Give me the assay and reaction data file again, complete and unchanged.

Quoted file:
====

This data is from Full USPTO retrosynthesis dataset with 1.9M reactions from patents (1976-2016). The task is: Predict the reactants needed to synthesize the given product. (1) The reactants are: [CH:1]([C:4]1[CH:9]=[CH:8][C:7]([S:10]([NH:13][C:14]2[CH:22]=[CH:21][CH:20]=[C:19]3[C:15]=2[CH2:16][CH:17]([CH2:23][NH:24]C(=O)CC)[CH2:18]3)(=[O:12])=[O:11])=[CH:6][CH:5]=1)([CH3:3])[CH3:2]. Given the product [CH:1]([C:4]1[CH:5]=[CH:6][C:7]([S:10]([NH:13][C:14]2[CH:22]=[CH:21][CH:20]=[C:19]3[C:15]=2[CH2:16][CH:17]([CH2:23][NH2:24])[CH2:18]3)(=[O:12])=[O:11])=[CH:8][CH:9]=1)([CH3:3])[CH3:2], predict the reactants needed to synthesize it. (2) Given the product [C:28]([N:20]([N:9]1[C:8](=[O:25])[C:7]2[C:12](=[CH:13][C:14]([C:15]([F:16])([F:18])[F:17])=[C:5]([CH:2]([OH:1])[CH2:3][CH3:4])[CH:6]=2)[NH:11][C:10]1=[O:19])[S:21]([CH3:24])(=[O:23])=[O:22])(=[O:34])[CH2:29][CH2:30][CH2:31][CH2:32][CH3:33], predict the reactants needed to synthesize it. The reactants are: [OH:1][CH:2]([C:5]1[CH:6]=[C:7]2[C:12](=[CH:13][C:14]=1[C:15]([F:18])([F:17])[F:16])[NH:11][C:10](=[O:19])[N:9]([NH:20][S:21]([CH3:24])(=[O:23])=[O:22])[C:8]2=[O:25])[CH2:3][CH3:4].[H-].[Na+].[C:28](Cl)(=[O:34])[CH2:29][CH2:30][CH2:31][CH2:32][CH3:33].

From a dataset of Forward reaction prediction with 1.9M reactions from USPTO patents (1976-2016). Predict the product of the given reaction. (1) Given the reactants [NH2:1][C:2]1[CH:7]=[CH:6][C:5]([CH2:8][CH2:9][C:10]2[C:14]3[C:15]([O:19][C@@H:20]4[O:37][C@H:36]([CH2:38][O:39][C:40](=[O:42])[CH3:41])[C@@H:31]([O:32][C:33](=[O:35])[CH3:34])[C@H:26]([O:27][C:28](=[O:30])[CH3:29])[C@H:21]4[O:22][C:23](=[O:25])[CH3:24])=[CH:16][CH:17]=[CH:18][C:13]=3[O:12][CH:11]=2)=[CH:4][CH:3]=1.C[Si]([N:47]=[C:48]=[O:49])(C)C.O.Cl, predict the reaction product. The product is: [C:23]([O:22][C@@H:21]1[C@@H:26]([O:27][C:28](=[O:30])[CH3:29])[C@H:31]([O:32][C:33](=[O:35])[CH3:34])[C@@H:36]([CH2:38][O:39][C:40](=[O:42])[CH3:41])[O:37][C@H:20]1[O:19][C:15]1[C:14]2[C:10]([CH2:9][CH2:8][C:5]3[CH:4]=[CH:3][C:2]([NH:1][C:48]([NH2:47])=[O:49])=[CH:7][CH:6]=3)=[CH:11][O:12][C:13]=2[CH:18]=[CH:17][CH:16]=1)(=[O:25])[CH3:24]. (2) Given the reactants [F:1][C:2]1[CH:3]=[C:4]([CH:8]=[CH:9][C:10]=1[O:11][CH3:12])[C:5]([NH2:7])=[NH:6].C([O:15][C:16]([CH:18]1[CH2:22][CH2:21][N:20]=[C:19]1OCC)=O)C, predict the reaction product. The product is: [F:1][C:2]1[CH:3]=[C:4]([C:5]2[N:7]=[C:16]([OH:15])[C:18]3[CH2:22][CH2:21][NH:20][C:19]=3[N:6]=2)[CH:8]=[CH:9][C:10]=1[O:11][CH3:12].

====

This data is from Full USPTO retrosynthesis dataset with 1.9M reactions from patents (1976-2016). The task is: Predict the reactants needed to synthesize the given product. (1) The reactants are: [CH:1]([C:4]1[CH:9]=[CH:8][C:7]([S:10]([NH:13][C:14]2[CH:22]=[CH:21][CH:20]=[C:19]3[C:15]=2[CH2:16][CH:17]([CH2:23][NH:24]C(=O)CC)[CH2:18]3)(=[O:12])=[O:11])=[CH:6][CH:5]=1)([CH3:3])[CH3:2]. Given the product [CH:1]([C:4]1[CH:5]=[CH:6][C:7]([S:10]([NH:13][C:14]2[CH:22]=[CH:21][CH:20]=[C:19]3[C:15]=2[CH2:16][CH:17]([CH2:23][NH2:24])[CH2:18]3)(=[O:12])=[O:11])=[CH:8][CH:9]=1)([CH3:3])[CH3:2], predict the reactants needed to synthesize it. (2) Given the product [C:28]([N:20]([N:9]1[C:8](=[O:25])[C:7]2[C:12](=[CH:13][C:14]([C:15]([F:16])([F:18])[F:17])=[C:5]([CH:2]([OH:1])[CH2:3][CH3:4])[CH:6]=2)[NH:11][C:10]1=[O:19])[S:21]([CH3:24])(=[O:23])=[O:22])(=[O:34])[CH2:29][CH2:30][CH2:31][CH2:32][CH3:33], predict the reactants needed to synthesize it. The reactants are: [OH:1][CH:2]([C:5]1[CH:6]=[C:7]2[C:12](=[CH:13][C:14]=1[C:15]([F:18])([F:17])[F:16])[NH:11][C:10](=[O:19])[N:9]([NH:20][S:21]([CH3:24])(=[O:23])=[O:22])[C:8]2=[O:25])[CH2:3][CH3:4].[H-].[Na+].[C:28](Cl)(=[O:34])[CH2:29][CH2:30][CH2:31][CH2:32][CH3:33].

From a dataset of Forward reaction prediction with 1.9M reactions from USPTO patents (1976-2016). Predict the product of the given reaction. (1) Given the reactants [NH2:1][C:2]1[CH:7]=[CH:6][C:5]([CH2:8][CH2:9][C:10]2[C:14]3[C:15]([O:19][C@@H:20]4[O:37][C@H:36]([CH2:38][O:39][C:40](=[O:42])[CH3:41])[C@@H:31]([O:32][C:33](=[O:35])[CH3:34])[C@H:26]([O:27][C:28](=[O:30])[CH3:29])[C@H:21]4[O:22][C:23](=[O:25])[CH3:24])=[CH:16][CH:17]=[CH:18][C:13]=3[O:12][CH:11]=2)=[CH:4][CH:3]=1.C[Si]([N:47]=[C:48]=[O:49])(C)C.O.Cl, predict the reaction product. The product is: [C:23]([O:22][C@@H:21]1[C@@H:26]([O:27][C:28](=[O:30])[CH3:29])[C@H:31]([O:32][C:33](=[O:35])[CH3:34])[C@@H:36]([CH2:38][O:39][C:40](=[O:42])[CH3:41])[O:37][C@H:20]1[O:19][C:15]1[C:14]2[C:10]([CH2:9][CH2:8][C:5]3[CH:4]=[CH:3][C:2]([NH:1][C:48]([NH2:47])=[O:49])=[CH:7][CH:6]=3)=[CH:11][O:12][C:13]=2[CH:18]=[CH:17][CH:16]=1)(=[O:25])[CH3:24]. (2) Given the reactants [F:1][C:2]1[CH:3]=[C:4]([CH:8]=[CH:9][C:10]=1[O:11][CH3:12])[C:5]([NH2:7])=[NH:6].C([O:15][C:16]([CH:18]1[CH2:22][CH2:21][N:20]=[C:19]1OCC)=O)C, predict the reaction product. The product is: [F:1][C:2]1[CH:3]=[C:4]([C:5]2[N:7]=[C:16]([OH:15])[C:18]3[CH2:22][CH2:21][NH:20][C:19]=3[N:6]=2)[CH:8]=[CH:9][C:10]=1[O:11][CH3:12].